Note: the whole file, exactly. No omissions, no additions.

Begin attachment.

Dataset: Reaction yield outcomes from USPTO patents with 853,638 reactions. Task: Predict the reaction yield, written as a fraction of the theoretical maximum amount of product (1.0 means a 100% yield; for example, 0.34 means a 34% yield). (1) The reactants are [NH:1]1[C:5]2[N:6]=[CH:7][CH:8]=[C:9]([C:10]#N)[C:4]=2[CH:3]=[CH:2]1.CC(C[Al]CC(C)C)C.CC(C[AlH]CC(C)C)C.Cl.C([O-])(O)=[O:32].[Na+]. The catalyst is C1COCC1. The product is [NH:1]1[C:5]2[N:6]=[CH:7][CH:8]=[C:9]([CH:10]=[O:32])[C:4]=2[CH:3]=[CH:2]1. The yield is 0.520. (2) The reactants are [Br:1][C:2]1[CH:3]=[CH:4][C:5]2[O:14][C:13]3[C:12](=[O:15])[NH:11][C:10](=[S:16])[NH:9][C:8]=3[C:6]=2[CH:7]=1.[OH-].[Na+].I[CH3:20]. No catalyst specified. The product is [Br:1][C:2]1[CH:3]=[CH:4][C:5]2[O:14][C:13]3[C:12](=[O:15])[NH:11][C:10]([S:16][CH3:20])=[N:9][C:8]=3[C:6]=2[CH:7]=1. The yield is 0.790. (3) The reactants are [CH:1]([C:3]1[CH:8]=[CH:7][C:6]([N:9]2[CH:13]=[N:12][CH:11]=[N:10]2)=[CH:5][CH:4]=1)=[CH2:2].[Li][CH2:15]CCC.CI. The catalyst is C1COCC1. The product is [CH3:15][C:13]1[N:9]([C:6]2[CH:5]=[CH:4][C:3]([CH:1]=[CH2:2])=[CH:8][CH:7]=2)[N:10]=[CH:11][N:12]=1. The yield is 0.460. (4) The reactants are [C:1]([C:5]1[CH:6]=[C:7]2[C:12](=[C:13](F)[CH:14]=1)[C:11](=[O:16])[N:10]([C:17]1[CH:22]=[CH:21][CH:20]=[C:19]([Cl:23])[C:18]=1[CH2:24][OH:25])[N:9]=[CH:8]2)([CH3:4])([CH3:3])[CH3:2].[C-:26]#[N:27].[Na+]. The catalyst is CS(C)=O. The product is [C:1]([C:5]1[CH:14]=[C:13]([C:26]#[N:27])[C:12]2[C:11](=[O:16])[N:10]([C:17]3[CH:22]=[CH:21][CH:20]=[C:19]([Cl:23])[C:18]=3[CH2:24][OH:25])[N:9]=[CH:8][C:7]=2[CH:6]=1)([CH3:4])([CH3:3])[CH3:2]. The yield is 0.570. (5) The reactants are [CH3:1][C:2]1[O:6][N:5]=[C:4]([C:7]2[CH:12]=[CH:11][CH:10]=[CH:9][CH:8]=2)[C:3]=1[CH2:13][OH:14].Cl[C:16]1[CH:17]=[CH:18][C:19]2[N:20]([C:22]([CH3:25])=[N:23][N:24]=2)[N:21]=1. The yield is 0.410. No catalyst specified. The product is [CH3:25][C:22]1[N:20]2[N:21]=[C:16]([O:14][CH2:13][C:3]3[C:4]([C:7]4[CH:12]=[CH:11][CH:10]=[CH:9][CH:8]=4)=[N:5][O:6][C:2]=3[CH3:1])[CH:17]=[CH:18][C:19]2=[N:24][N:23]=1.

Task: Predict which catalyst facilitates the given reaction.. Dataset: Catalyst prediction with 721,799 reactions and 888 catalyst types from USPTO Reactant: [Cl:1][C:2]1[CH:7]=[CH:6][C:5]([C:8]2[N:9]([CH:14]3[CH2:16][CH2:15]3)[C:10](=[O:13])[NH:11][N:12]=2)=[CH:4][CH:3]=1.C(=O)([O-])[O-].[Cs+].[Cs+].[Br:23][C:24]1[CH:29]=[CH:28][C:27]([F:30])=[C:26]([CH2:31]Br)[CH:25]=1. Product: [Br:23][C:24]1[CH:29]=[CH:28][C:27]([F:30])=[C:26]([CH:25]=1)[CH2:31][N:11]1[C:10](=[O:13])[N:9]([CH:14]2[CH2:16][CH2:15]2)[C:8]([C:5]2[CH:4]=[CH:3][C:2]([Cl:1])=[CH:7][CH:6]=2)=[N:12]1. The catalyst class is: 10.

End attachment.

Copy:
Dataset: Reaction yield outcomes from USPTO patents with 853,638 reactions. Task: Predict the reaction yield, written as a fraction of the theoretical maximum amount of product (1.0 means a 100% yield; for example, 0.34 means a 34% yield). (1) The reactants are [NH:1]1[C:5]2[N:6]=[CH:7][CH:8]=[C:9]([C:10]#N)[C:4]=2[CH:3]=[CH:2]1.CC(C[Al]CC(C)C)C.CC(C[AlH]CC(C)C)C.Cl.C([O-])(O)=[O:32].[Na+]. The catalyst is C1COCC1. The product is [NH:1]1[C:5]2[N:6]=[CH:7][CH:8]=[C:9]([CH:10]=[O:32])[C:4]=2[CH:3]=[CH:2]1. The yield is 0.520. (2) The reactants are [Br:1][C:2]1[CH:3]=[CH:4][C:5]2[O:14][C:13]3[C:12](=[O:15])[NH:11][C:10](=[S:16])[NH:9][C:8]=3[C:6]=2[CH:7]=1.[OH-].[Na+].I[CH3:20]. No catalyst specified. The product is [Br:1][C:2]1[CH:3]=[CH:4][C:5]2[O:14][C:13]3[C:12](=[O:15])[NH:11][C:10]([S:16][CH3:20])=[N:9][C:8]=3[C:6]=2[CH:7]=1. The yield is 0.790. (3) The reactants are [CH:1]([C:3]1[CH:8]=[CH:7][C:6]([N:9]2[CH:13]=[N:12][CH:11]=[N:10]2)=[CH:5][CH:4]=1)=[CH2:2].[Li][CH2:15]CCC.CI. The catalyst is C1COCC1. The product is [CH3:15][C:13]1[N:9]([C:6]2[CH:5]=[CH:4][C:3]([CH:1]=[CH2:2])=[CH:8][CH:7]=2)[N:10]=[CH:11][N:12]=1. The yield is 0.460. (4) The reactants are [C:1]([C:5]1[CH:6]=[C:7]2[C:12](=[C:13](F)[CH:14]=1)[C:11](=[O:16])[N:10]([C:17]1[CH:22]=[CH:21][CH:20]=[C:19]([Cl:23])[C:18]=1[CH2:24][OH:25])[N:9]=[CH:8]2)([CH3:4])([CH3:3])[CH3:2].[C-:26]#[N:27].[Na+]. The catalyst is CS(C)=O. The product is [C:1]([C:5]1[CH:14]=[C:13]([C:26]#[N:27])[C:12]2[C:11](=[O:16])[N:10]([C:17]3[CH:22]=[CH:21][CH:20]=[C:19]([Cl:23])[C:18]=3[CH2:24][OH:25])[N:9]=[CH:8][C:7]=2[CH:6]=1)([CH3:4])([CH3:3])[CH3:2]. The yield is 0.570. (5) The reactants are [CH3:1][C:2]1[O:6][N:5]=[C:4]([C:7]2[CH:12]=[CH:11][CH:10]=[CH:9][CH:8]=2)[C:3]=1[CH2:13][OH:14].Cl[C:16]1[CH:17]=[CH:18][C:19]2[N:20]([C:22]([CH3:25])=[N:23][N:24]=2)[N:21]=1. The yield is 0.410. No catalyst specified. The product is [CH3:25][C:22]1[N:20]2[N:21]=[C:16]([O:14][CH2:13][C:3]3[C:4]([C:7]4[CH:12]=[CH:11][CH:10]=[CH:9][CH:8]=4)=[N:5][O:6][C:2]=3[CH3:1])[CH:17]=[CH:18][C:19]2=[N:24][N:23]=1.

Task: Predict which catalyst facilitates the given reaction.. Dataset: Catalyst prediction with 721,799 reactions and 888 catalyst types from USPTO Reactant: [Cl:1][C:2]1[CH:7]=[CH:6][C:5]([C:8]2[N:9]([CH:14]3[CH2:16][CH2:15]3)[C:10](=[O:13])[NH:11][N:12]=2)=[CH:4][CH:3]=1.C(=O)([O-])[O-].[Cs+].[Cs+].[Br:23][C:24]1[CH:29]=[CH:28][C:27]([F:30])=[C:26]([CH2:31]Br)[CH:25]=1. Product: [Br:23][C:24]1[CH:29]=[CH:28][C:27]([F:30])=[C:26]([CH:25]=1)[CH2:31][N:11]1[C:10](=[O:13])[N:9]([CH:14]2[CH2:16][CH2:15]2)[C:8]([C:5]2[CH:4]=[CH:3][C:2]([Cl:1])=[CH:7][CH:6]=2)=[N:12]1. The catalyst class is: 10.